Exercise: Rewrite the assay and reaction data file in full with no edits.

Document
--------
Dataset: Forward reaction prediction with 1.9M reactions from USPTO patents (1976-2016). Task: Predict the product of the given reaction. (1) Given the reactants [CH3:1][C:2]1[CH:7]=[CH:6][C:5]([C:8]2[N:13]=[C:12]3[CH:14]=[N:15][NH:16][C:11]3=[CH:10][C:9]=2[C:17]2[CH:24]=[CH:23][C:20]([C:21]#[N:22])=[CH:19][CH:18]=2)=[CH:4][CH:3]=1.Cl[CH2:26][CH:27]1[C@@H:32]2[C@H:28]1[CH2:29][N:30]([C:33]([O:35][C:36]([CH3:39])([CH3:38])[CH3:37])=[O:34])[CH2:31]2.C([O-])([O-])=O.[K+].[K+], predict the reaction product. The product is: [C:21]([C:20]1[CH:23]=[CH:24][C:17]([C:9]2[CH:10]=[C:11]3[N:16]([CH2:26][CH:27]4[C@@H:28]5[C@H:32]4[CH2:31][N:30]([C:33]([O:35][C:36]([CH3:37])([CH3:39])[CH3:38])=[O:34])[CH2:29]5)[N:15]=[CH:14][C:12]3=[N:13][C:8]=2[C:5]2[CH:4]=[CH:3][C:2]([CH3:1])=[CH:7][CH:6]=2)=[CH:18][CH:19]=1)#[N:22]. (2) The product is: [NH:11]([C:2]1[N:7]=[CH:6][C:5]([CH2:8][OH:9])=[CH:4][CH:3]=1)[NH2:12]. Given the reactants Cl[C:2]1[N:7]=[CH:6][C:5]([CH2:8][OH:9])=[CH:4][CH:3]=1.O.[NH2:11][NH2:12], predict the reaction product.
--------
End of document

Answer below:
Dataset: Forward reaction prediction with 1.9M reactions from USPTO patents (1976-2016). Task: Predict the product of the given reaction. (1) Given the reactants [CH3:1][C:2]1[CH:7]=[CH:6][C:5]([C:8]2[N:13]=[C:12]3[CH:14]=[N:15][NH:16][C:11]3=[CH:10][C:9]=2[C:17]2[CH:24]=[CH:23][C:20]([C:21]#[N:22])=[CH:19][CH:18]=2)=[CH:4][CH:3]=1.Cl[CH2:26][CH:27]1[C@@H:32]2[C@H:28]1[CH2:29][N:30]([C:33]([O:35][C:36]([CH3:39])([CH3:38])[CH3:37])=[O:34])[CH2:31]2.C([O-])([O-])=O.[K+].[K+], predict the reaction product. The product is: [C:21]([C:20]1[CH:23]=[CH:24][C:17]([C:9]2[CH:10]=[C:11]3[N:16]([CH2:26][CH:27]4[C@@H:28]5[C@H:32]4[CH2:31][N:30]([C:33]([O:35][C:36]([CH3:37])([CH3:39])[CH3:38])=[O:34])[CH2:29]5)[N:15]=[CH:14][C:12]3=[N:13][C:8]=2[C:5]2[CH:4]=[CH:3][C:2]([CH3:1])=[CH:7][CH:6]=2)=[CH:18][CH:19]=1)#[N:22]. (2) The product is: [NH:11]([C:2]1[N:7]=[CH:6][C:5]([CH2:8][OH:9])=[CH:4][CH:3]=1)[NH2:12]. Given the reactants Cl[C:2]1[N:7]=[CH:6][C:5]([CH2:8][OH:9])=[CH:4][CH:3]=1.O.[NH2:11][NH2:12], predict the reaction product.